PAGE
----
I received Andy Weir’s novel The Martian for my birthday last month so it will probably be the first book I read in April which at the rate I’m going will also be the book I read after Jane Eyre. If I, by chance, finish it before the end of March, my plan is to read some more Ray Bradbury short stories that are already on my shelf.
Are you currently taking the dare? If so, how is it going?
I wanted something to happen which might have the effect of freeing both Wuthering Heights and the Grange of Mr. Heathcliff, quietly; leaving us as we had been prior to his advent. His visits were a continual nightmare to me, and, I suspected, to my master also. His abode at the Heights was an oppression past explaining. I felt that God had forsaken the stray sheep there to its own wicked wanderings, and an evil beast prowled between it and the fold, waiting his time to spring and destroy.
There’s the old adage that no good deed goes unpunished and that seems to be the case for Old Mr. Earnshaw in Emily Bronte’s Wuthering Heights. When he brings home the gypsy orphan boy, Heathcliff, he starts in motion what might be called a tour de force of creepy dysfunction.
Probably since high school English, I’ve heard of Heathcliff and Catherine as the epitome of tortured love. Now that I’ve read their story all of these years later, I can say that whoever said that wasn’t kidding. The foggy moor, the dark and cloudy nights, the full moons and the large old houses all coincide very well with the eerie storms raging in the minds and souls of the principle characters, not least of which is Heathcliff.
The families involved in the story live their lives mostly secluded from the rest of the world. Is the seclusion a result of the dysfunction or the cause of it? As with questions like this, I don’t think there is an answer; however, mulling it over can give literary and pychology types hours of fascination. I found it interesting that Lockwood, the gentleman to whom the story is being told, briefly contemplates marrying into the family and this is after he knows their story. I think it says more about the institution of marriage during the early 1800’s than about his questionable judgement – although maybe it says a little of both.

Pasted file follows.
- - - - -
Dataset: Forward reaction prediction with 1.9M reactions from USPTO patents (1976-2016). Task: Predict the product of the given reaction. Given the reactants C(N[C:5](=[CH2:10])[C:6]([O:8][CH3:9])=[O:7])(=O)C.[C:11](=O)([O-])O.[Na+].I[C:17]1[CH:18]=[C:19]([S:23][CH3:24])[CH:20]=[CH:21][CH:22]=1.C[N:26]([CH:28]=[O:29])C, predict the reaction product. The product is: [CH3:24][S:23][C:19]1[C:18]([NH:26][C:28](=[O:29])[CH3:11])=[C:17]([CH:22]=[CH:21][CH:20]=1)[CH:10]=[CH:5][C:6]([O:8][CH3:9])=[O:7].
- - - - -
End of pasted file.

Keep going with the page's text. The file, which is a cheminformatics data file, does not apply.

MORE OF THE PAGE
The servant Nelly Dean gives one of the better “narrator” performances that I’ve read in a while. Being both involved in the daily lives of the characters but also detached due to her servant status provides an interesting perspective.
For much of the novel, hope seems something far away or even non-existent. However, I always like stories that can find a glimmer of hope in an otherwise hopeless world. When the younger Cathy begins taking an interest in her cousin Hareton’s education and teaches him to read, it seems something good might come of this spooky mess.
The final TBR Triple Dog Dare is sponsored by James at James Reads Books so I thought I would post an update. The Dare requires participants to read only books that they already have during January, February and March. While I can’t say the number of books I’ve read so far is anything to post about, I will say that I’ve become very inspired to read the books that are already on my shelf.
I’ve read Little Women by Louisa May Alcott and am almost finished with Steven Millhauser’s collection Voices in the Night: Stories. The Millhauser book I am counting even though it’s from the library. I’ve had it since before the beginning of 2016. I planned on reading Jack London’s Martin Eden, also from the library; however, it had to be returned before I got a chance to read it (I couldn’t renew it). So the London novel will have to wait until the spring.
Next up will be the Bronte sisters. I’ve had Wuthering Heights and Jane Eyre on my shelf for years. It’s high time I read them.